Becoming Plant

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July 16, 2011. A draft of this essay is now up for review here; please feel free to comment. [1]

Abstract

"So that a Plant is, as it were, an Animal in Quires; as an Animal is a Plant, or rather several Plants bound up into one Volume."

Packed into this short sentence -- from the dedicatory preface to Nehemiah Grew's Anatomy of Plants (London, 1682), the first botanical text to identify sexual reproduction in plants using microscopy -- is a theory of plants and animals as media circuits, both bound together and blocked by the book as a tool for disseminating scientific observations. Drawing on Leibniz's contemporaneous work on monads, vitalism and preformationism, as well as Deleuze and Guattari's notion of "becoming," this paper investigates how Grew's text and its accompanying microscopist plates (helped to) transform plants from living, signifying participants in the book of nature to objects of scientific inquiry, mediated through print.

The digital portion of this project takes up the metaphor of magnification to explore Grew's text alongside other seventeenth-century works of microscopy, such as Robert Hooke's Micrographia (1665). Rather than reduce their significance to a series of now-prescient scientific truths, the digital invites us to recover the experimental (in all senses of the word) nature of these early works. For instance: what does Hooke's famous flea -- a plate that pops out of the page, inspiring Margaret Cavendish to dismiss it as a "lobster" -- have in common with Kafka's man-sized bug? When does the book's quired form metamorphose into Grew's blown-up plant plates, constructing new worlds -- new book-based morphologies -- in subvisible matter? And what can historical resemblance tell us about our own curious media ecology? For if medieval tropes such as the arbor inversa (the human as an inverted tree) or the screaming mandrake visualize a world teeming with plant-animal resemblances, the early microscope distances the human animal's eye from the dead, dissected plant tissue it observes, much as the screen both flattens and reanimates textual interaction. This digital wunderkammer seeks to revitalize these lost surface effects.

Working Bibliography

Allen, David Elliston. Books and Naturalists. London: HarperCollins, 2010.
Bacon, Sylva. (see William Rawley, ed., preface -- "an Indigested Heap of Pariticulars"; cited on 56, Smith 2009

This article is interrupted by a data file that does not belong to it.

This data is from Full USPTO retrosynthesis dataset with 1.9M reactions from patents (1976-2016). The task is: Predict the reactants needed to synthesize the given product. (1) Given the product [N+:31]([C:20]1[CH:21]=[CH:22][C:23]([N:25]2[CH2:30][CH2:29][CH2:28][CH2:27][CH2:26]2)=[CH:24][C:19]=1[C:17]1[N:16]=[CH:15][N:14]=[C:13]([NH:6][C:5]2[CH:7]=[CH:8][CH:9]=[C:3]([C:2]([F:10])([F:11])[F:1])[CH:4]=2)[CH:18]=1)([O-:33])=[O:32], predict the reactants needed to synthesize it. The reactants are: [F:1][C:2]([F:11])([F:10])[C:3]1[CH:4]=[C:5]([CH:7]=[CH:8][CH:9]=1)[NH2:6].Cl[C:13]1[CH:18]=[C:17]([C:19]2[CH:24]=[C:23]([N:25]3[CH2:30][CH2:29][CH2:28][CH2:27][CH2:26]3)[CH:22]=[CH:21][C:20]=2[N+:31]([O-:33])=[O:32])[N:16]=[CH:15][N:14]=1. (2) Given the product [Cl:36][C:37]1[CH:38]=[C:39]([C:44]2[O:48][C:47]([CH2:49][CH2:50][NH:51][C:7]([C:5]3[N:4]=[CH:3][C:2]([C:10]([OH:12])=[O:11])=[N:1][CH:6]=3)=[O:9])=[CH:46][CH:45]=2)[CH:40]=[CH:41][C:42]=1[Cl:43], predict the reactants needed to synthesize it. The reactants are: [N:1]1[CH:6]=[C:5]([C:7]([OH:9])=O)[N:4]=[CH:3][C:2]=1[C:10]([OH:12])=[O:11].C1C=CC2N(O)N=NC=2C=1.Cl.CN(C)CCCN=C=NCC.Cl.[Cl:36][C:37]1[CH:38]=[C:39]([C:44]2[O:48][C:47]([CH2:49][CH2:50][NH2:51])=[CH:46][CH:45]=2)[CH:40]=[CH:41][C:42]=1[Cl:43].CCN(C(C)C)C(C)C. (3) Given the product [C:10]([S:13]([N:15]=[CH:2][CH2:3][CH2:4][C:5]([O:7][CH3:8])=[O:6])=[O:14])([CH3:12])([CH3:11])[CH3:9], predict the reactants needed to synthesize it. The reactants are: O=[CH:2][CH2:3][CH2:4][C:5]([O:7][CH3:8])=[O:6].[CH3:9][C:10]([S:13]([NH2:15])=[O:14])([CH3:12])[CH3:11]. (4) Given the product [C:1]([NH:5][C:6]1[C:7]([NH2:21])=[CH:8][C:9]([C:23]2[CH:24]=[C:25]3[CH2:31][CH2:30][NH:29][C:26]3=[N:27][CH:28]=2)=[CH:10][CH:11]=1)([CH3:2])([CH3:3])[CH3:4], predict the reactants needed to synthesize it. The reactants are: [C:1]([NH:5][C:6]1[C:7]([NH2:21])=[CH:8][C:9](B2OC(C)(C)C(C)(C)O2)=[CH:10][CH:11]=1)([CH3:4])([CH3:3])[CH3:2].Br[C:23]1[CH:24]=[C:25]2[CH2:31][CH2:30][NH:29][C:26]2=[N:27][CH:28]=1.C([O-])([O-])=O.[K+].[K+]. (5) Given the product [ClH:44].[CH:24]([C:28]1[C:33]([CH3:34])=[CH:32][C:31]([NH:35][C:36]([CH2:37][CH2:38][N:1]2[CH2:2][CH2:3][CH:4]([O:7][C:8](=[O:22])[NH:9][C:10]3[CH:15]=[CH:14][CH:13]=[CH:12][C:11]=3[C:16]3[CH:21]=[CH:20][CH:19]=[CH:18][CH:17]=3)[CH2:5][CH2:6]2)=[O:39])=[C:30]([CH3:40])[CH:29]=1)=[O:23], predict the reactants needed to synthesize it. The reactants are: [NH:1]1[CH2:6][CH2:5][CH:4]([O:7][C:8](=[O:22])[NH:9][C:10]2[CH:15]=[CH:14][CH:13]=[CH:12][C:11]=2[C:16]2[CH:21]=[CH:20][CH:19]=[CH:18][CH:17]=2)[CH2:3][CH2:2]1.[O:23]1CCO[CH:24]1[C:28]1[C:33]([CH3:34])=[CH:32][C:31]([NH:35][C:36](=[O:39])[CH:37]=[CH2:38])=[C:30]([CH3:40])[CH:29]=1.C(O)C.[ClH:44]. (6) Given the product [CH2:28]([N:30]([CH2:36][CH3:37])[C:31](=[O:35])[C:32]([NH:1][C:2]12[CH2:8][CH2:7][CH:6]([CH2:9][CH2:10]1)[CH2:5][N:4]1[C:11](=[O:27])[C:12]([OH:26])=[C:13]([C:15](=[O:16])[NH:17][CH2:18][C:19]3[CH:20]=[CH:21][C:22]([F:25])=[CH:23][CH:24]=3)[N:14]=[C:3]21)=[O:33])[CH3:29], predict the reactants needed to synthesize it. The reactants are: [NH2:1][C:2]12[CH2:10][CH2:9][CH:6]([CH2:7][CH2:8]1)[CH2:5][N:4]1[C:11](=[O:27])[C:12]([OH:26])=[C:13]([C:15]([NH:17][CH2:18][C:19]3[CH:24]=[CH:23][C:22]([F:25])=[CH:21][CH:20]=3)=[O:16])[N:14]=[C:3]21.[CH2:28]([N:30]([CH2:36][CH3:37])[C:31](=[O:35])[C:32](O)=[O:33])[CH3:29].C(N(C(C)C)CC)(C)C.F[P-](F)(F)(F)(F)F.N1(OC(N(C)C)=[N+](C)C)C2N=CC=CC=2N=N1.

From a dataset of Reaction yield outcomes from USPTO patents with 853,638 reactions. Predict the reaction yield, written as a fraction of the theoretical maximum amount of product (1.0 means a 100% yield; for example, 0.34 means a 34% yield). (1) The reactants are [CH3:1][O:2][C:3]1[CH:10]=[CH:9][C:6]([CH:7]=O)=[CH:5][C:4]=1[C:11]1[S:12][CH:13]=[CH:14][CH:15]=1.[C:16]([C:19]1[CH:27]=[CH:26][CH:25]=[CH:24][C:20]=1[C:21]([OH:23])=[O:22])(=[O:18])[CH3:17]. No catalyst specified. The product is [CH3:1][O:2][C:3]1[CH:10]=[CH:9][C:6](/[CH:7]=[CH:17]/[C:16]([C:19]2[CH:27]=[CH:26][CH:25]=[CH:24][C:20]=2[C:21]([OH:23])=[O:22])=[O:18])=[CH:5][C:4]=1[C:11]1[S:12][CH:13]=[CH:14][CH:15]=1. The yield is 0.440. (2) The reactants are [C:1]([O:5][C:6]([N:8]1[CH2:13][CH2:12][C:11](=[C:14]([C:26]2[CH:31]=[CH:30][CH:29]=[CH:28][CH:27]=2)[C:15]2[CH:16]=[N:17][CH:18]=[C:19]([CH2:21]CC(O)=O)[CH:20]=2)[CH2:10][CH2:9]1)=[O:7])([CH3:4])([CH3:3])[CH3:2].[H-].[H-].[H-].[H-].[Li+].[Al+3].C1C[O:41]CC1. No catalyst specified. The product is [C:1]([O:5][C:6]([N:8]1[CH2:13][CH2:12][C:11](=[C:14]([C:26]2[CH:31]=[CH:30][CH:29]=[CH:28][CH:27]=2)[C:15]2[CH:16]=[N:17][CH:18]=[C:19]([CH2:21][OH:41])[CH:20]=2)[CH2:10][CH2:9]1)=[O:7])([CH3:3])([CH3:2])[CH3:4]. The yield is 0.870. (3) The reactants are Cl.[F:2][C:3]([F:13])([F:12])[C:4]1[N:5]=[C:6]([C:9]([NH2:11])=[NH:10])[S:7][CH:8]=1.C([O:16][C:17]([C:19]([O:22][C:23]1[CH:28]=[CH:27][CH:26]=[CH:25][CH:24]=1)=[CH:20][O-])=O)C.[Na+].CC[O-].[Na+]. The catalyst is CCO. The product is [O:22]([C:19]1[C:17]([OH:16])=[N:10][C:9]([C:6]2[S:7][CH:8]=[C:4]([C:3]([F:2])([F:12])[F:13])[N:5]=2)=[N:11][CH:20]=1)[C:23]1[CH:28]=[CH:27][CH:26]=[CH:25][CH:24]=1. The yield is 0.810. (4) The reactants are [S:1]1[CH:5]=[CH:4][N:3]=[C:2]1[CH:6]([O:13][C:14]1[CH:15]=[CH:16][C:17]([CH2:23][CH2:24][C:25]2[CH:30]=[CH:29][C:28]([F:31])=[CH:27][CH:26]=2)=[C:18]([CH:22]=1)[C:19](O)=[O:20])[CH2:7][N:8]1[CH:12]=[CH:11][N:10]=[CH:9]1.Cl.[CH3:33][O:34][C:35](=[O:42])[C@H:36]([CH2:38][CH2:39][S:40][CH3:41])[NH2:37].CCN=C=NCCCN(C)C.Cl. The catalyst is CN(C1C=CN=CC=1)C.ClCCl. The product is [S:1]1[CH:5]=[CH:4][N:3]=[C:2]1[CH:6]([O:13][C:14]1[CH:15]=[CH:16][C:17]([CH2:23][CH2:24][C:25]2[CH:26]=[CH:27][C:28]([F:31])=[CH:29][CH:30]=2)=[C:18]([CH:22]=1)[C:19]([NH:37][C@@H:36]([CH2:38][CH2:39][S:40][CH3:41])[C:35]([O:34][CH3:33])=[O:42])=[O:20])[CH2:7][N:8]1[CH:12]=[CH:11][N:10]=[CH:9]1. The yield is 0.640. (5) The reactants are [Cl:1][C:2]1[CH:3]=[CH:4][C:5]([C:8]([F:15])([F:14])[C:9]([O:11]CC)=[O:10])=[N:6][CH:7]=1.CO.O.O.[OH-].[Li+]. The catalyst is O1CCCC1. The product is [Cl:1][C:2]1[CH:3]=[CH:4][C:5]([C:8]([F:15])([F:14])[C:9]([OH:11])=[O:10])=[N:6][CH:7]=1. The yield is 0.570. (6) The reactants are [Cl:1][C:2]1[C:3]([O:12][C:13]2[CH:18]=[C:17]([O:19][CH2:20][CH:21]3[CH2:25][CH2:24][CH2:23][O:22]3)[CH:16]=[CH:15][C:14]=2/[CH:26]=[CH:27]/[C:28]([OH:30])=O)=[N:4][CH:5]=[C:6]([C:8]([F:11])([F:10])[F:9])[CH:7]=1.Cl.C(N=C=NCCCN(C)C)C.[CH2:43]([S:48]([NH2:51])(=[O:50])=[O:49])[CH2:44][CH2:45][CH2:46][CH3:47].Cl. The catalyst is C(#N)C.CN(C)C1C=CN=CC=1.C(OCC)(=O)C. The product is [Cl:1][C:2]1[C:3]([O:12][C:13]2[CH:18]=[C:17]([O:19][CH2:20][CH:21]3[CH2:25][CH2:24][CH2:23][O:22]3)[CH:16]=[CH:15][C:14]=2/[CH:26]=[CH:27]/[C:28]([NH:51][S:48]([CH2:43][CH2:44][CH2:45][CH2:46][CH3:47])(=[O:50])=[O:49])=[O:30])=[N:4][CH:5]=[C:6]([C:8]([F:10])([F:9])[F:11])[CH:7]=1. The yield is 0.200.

Barker, Miles. "Putting Thought in Accordance with Things: The Demise of Anaimal-based Analogies for Plant Functions." Science & Education 11: 293–304
Bolam, Jeanne. "The Botanical Works of Nehemiah Grew, F.R.S. (1641-1712)." Notes Rec. R. Soc. Lond. 27: 219-31.
de Bury, Richard. See Petroski 1999
Cohen, Adam Max. Technology and the Early Modern Self.
Coppola, Al. "Retraining the Virtuoso's Gaze: Behn's Emperor of the Moon, the Royal Society, and the Spectacles of Science and Politics." Eighteenth-century Studies 41.4 (Summer 2008): 481-506.
Findlen, Paula. Possessing Nature: Museums, Collecting, and Scientific Culture in Early Modern Italy. Berkeley: University of California Press, 1994.
Fournier, Marian. The Fabric of Life: Microscopy in the Seventeenth Century. Baltimore: The Johns Hopkins University Press, 1996.
Garrett, Brian. "Vitalism and Teleology in the Natural Philosophy of Nehemiah Grew (1641-1712)." BJHS 36.1 (March 2003): 63-81.
Gassendi
Grew, Nehemiah. An Idea of a Phytological History. 1673.
Grew, Nehemiah. The Anatomy of Plants. 1682.
Grew, Nehemiah. Cosmologia Sacra. 1701.
Highmore, Nathaniel. History of Generation. 1651.
Hunter, Michael. "Early Problems in Professionalizing Scientific Research: Nehemiah Grew (1641-1712) and the Royal Society, with an Unpublished Letter to Henry Oldenburg." Notes and Records of the Royal Society of London. 36 (1982): 189-209.
Hunter, Michael. Science and the Shape of Orthodoxy: Intellectual Change in Late Seventeenth-Century Britain. Woodbridge: Boydell Press, 1995.
Keller, Eve. "Embryonic Individuals: The Rhetoric of Seventeenth-Century Embryology and the Construction of Early-Modern Identity." Eighteenth-Century Studies 33.3 (2000): 321-48.
LeFanu, W. Nehemiah Grew M.D., F.R.S.: A Study and Bibliography of His Writings. Winchester: St. Paul's Bibliographies, 1990.
Maplet, John. A Greene Forest, or a Naturall Historie. (1567) (see Smith 2009, 56)
McColley, Diane Kelsey. Poetry and Ecology in the Age of Milton and Marvell. Burlington: Ashgate, 2007.
Nicolson, Marjorie. Science and Imagination. Ithaca: Cornell University Press, 1956.
Pavord, Anna. The Naming of Names: The Search for Order in the World of Plants. London: Bloomsbury, 2005.
Pinto-Correia, Clara. The Ovary of Eve: Egg and Sperm and Preformation. Chicago: University of Chicago Press, 1997.